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We’ve all dialed a service and been greeted with the prompt: “This call may be monitored for quality assurance.” You may have wondered if, and how often, someone actually monitors those calls.

Well, someone—or something—does. A lot. One hundred and fifty thousand hours’ worth of monitored conversation a day, to be exact.

CallMiner, a Southwest Florida headquartered software company, records and transcribes phone calls between a business and its customers to help them improve their response quality. “At the heart, what we do is, if it’s a phone call between an enterprise and one of its customers, our software listens to the phone call and converts every word said and how it was said into an actionable database,” says founder and CTO Jeff Gallino.

Clients can configure the software—which can be individually downloaded or accessed via the cloud—to flag exact talking points, such as certain sales pitches and company policies, to analyze their overall performance. The software can also observe agent behavior to ensure customers are treated fairly.

“I like to tell people: If you had a super human being that could listen in to every conversation you’re having with customers, what kinds of questions would you ask it? And maybe more important, what kinds of information would you want it to tell you that you didn’t know?” Gallino says.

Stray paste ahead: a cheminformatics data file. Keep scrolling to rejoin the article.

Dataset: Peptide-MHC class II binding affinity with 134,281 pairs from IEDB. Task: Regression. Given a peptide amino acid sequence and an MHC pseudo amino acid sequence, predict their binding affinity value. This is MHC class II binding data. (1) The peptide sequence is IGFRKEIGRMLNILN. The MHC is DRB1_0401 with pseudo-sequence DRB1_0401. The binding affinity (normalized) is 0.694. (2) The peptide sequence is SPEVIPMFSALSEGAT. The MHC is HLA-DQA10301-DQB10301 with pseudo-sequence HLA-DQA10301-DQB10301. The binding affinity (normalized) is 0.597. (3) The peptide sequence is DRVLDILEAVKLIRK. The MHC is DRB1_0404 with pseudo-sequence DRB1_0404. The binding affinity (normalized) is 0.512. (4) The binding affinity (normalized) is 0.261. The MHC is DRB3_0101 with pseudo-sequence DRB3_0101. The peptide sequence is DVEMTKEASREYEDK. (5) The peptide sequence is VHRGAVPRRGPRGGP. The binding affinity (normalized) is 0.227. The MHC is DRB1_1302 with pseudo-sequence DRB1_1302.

He says the software costs about 2 of an estimated 50 cents per minute that call centers charge to operate during a phone call. “That’s really cheap for the benefit,” he adds. With the information CallMiner provides, Gallino’s goal is for businesses “to have to answer fewer calls, and to answer those calls in a shorter amount of time.”

Gallino founded CallMiner in 2002 in a tiny Cape Coral office. In its startup phase, the company comprised about 10 employees total. Fast forward nearly 15 years, and the company now serves big names such as Amazon.com and Mercedes Benz, and employs more than 120 staff members across the U.S. and overseas. It has grown 65 to 75 percent in revenue over the last three years, though Gallino declines to cite specific numbers.

In late February, CallMiner moved its Lee County location for a fourth time to accommodate growth, settling into a 13,000-squarefoot facility at University Park in Fort Myers. The local staff has doubled since 2012 to some 60 employees, including remote workers who report to that office.

With plans to add up to 10 more positions this year, the company is helping to boost tech jobs in the area, which is typically dominated by the hospitality industry. CallMiner has also tapped into surrounding colleges, such as Florida Gulf Coast University, to find fresh minds through job fairs and internships.

“We are trying to create a partnership to get some of those young, bright individuals into the company early, give them an interesting job right out of college, give them that really great experience, and give us local, excited talent,” Gallino says.

As CallMiner grows its staff and business, it also prepares for change in the way the customer service industry operates. “What used to be completely dominated by phone calls is probably, in five or 10 years, going to be less so,” Gallino says, adding that customers may become more inclined to demand service digitally.

Companies will eventually want to provide consumers with a seamless customer service experience, Gallino says, adding that data revealed from CallMiner’s monitoring software helps them better understand how to do that.

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